Lou Watson’s Suite Sandy Boulevard
Watson's thesis performance--an experimental concert which takes NE Sandy Boulevard as its theme--returned to the site of its subject
In a return to the site that is the subject of the work, Lou Watson’s multimedia piece Suite Sandy Boulevard was performed at Portland’s Hollywood Theatre on Sandy Boulevard on June 7, 2015 after having been developed and performed as her Intermedia BFA thesis project at PNCA. In her own words, Watson describes the suite as “an experimental concert which takes NE Sandy Boulevard (specifically between 57th and 82nd Avenues) as its theme.” Comprised of eight movements, Suite Sandy Boulevard incorporates video, music, and live performance. The detailed program notes for Suite Sandy Boulevard served as the written component of Watson’s thesis.
Modeled upon the structure of a musical suite, Suite Sandy Boulevard brings to life Watson’s idiosyncratic relationship to dwelling adjacent to Sandy. Fascinated by the effects of side-looking, or viewing objects and concepts along oblique sightlines, Watson drew inspiration from the everyday as well as a presiding interest in local history. In 2014, as part of a fellowship with the Oregon Heritage Society, she created the project Roadside Attraction: Situational Aesthetics and Place-Identity of NE Sandy Boulevard (57th to 82nd). Sandy has also featured in several videos made by Watson, including “Commute” (2014), which reimagines Sandy’s road markings as a musical staff and its traffic patterns as notes in order to play the sounds of the boulevard.
Watson was inspired to develop the suite during an extended period spent in close proximity to Sandy whilst staying at home to take care of her son who had broken his leg in a bike accident on the same road. During this time, Watson became more attuned to her neighborhood, noting her irked reaction to early morning disturbances (hence the title of one movement in the suite, “7am Blows,” referencing a neighbor’s predilection for leaf blowing in the wee hours), and many other particulars of the mixed-use NE Portland road. She would later translate her observations and multidisciplinary research into humorous vignettes, such as operatic recitations of billboard slogans and spot-the-difference games using photographs of Sandy storefronts, for the different suite movements.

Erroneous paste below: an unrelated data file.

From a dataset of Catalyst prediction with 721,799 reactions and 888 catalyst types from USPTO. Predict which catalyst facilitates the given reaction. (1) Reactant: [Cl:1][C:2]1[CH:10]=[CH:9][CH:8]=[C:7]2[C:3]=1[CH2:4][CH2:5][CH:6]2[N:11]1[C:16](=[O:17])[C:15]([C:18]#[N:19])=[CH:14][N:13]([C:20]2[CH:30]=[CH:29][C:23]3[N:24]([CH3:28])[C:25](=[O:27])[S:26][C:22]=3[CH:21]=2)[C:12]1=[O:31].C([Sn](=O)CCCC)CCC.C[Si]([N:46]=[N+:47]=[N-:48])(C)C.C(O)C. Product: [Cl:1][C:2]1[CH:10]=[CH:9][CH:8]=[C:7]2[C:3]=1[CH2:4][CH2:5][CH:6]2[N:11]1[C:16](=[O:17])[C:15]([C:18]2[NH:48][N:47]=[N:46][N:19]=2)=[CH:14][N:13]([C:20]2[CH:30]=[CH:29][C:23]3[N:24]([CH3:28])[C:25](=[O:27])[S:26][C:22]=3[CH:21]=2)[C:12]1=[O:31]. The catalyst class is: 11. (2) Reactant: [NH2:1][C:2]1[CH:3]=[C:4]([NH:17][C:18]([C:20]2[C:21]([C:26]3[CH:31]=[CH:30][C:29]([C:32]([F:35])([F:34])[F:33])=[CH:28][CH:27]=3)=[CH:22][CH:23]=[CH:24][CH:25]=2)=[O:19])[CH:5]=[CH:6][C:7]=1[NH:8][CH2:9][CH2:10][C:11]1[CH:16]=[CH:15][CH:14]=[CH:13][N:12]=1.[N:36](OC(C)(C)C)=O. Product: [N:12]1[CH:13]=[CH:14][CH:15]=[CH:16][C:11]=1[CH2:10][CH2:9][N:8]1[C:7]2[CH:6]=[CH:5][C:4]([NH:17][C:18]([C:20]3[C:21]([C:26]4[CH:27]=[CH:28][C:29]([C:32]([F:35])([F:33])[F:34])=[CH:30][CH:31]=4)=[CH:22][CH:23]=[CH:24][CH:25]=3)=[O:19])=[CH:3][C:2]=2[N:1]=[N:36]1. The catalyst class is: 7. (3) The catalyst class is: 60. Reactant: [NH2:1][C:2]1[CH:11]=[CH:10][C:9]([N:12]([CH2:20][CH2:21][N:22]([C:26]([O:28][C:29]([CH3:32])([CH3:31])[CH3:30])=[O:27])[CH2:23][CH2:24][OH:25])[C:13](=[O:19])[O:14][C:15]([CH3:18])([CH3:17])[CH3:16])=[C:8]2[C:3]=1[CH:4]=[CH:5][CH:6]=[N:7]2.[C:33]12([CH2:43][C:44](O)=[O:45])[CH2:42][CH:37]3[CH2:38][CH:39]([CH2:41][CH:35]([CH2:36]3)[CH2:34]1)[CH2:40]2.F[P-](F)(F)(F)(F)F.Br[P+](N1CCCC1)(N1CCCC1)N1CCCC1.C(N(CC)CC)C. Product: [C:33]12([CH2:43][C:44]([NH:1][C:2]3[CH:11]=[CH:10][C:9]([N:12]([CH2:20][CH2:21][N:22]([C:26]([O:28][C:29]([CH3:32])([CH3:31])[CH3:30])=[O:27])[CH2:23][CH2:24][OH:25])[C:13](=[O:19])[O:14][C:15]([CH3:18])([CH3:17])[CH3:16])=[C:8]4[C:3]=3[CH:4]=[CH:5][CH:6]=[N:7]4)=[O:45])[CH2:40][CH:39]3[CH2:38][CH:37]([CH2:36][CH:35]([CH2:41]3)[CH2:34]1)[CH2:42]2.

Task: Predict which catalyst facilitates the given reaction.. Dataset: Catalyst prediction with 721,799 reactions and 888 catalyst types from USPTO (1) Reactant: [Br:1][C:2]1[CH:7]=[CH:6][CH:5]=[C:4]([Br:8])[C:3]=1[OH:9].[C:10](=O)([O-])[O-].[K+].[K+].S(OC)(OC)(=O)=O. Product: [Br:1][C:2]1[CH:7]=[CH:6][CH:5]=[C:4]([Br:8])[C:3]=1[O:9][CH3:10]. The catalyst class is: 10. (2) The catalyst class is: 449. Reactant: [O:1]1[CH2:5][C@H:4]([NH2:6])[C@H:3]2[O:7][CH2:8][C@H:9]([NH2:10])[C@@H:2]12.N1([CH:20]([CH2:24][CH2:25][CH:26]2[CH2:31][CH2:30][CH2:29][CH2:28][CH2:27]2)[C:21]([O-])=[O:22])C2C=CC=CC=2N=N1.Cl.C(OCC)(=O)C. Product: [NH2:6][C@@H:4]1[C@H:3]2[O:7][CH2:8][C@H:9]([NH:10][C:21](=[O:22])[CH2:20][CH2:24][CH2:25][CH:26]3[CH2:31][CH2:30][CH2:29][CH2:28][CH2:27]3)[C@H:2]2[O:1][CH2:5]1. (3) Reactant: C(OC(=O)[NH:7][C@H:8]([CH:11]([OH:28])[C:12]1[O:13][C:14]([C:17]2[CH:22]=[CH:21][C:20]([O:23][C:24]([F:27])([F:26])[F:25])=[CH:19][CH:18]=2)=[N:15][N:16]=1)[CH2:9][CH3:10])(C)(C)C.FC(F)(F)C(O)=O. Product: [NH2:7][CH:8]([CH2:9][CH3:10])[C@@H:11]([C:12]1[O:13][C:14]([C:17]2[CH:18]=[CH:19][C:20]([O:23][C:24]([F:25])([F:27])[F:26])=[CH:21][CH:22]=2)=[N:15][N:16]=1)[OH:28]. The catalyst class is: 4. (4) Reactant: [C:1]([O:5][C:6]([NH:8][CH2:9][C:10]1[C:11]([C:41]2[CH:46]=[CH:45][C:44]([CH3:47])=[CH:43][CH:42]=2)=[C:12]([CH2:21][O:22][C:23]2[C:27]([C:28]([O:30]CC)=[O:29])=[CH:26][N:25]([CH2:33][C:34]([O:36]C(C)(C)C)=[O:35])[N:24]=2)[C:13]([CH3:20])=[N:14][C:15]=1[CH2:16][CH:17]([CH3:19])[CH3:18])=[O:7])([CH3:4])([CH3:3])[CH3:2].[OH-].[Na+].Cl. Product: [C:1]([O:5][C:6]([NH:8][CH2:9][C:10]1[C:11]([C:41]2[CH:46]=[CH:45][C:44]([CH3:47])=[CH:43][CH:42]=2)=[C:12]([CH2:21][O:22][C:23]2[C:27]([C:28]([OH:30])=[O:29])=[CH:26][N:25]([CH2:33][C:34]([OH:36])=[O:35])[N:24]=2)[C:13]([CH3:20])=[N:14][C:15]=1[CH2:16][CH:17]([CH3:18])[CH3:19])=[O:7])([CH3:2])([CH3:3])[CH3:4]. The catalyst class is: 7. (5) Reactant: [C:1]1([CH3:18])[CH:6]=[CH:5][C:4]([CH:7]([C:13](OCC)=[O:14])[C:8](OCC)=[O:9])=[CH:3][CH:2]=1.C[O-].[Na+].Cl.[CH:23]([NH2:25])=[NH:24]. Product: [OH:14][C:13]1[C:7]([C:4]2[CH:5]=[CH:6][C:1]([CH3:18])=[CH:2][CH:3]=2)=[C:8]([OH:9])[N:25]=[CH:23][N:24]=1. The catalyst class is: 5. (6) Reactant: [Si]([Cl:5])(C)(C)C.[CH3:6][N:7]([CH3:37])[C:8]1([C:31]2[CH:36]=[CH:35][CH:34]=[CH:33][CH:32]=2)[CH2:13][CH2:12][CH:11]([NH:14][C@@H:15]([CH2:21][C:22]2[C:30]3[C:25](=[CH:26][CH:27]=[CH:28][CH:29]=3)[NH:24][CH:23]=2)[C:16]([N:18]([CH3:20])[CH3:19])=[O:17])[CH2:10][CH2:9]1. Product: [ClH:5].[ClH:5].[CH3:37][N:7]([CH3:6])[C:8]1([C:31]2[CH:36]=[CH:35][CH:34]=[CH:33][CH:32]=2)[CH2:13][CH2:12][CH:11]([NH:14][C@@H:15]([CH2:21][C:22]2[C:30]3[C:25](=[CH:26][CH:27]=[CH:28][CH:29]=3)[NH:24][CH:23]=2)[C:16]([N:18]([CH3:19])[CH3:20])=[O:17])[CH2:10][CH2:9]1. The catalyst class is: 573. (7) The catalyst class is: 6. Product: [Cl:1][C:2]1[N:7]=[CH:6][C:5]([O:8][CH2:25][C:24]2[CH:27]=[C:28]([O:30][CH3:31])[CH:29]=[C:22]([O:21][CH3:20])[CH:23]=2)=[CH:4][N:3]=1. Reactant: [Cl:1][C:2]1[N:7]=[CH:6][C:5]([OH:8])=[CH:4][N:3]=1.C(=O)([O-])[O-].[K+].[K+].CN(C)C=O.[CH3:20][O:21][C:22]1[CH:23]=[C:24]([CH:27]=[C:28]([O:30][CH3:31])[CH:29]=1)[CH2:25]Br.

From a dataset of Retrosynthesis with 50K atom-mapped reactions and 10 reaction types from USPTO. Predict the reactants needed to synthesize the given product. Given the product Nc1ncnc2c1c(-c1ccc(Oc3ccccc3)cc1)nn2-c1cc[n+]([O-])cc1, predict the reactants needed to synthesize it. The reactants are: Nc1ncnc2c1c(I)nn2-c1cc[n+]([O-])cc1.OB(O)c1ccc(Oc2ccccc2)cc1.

For the performances of Suite Sandy Boulevard, both at her thesis presentation and subsequently at the Hollywood Theatre, Watson conducted a thirteen-member ensemble. Although most of Watsons’s choreography is highly specific, components of some pieces were intentionally left open for improvisation. This element of spontaneity and the fact that the score itself is designed to reflect the present state of Sandy—for example, the lyrics of “The Billboard Duet” reflect the content of specific billboards at the time that the piece is performed—reflect Watson’s attention to the ever-changing status of place. Watson draws heavily on humor, which elevates Suite Sandy Boulevard far beyond twee observation or irony Watson’s project of finding creative and intellectual stimulus in daily life. “I use humor in all of my work,” she says. “I can’t help it. It’s just the way that I communicate . . . There’s something really magical about wordplay. People groan about puns, they’re missing something wonderful.”
Watson objects to didactic interpretations of Suite Sandy Boulevard. Rather than commenting upon specific local politics or gentrification, the suite, Watson explains, the piece “is about the present.” Her goal of capturing a slice of Sandy’s identity is connected, she explains, to a broader interest in reinvigorating individuals’ sense of wonder in the everyday. Watson clarifies, “I’m interested in the universal place of feeling bored or unenchanted, whether you’re a homeless person or a mayor, and my work is about trying to pull yourself out of that grey place.” Suite Sandy Boulevard reflects this attitude and offers the audience a myriad of playful entry points for considering the intersections of individual perspective, urban layout, and local history. Diagonal streets, Watson notes, are rare. Through her research, she’s learned that streets that run slantwise through gridded city layouts are typically older roads that have been incorporated, often somewhat awkwardly, into later city planning. Suite Sandy Boulevard uses wit and side-looking to identify wonder in the quotidian and Sandy itself thus becomes a vehicle for Watson and her audience to muse upon the specifics of a given location, playfully engaging Sandy in the present and thereby learning about its past. As for the future, Watson is interested in revising the score so that the suite can reflect the goings-on of other diagonal streets.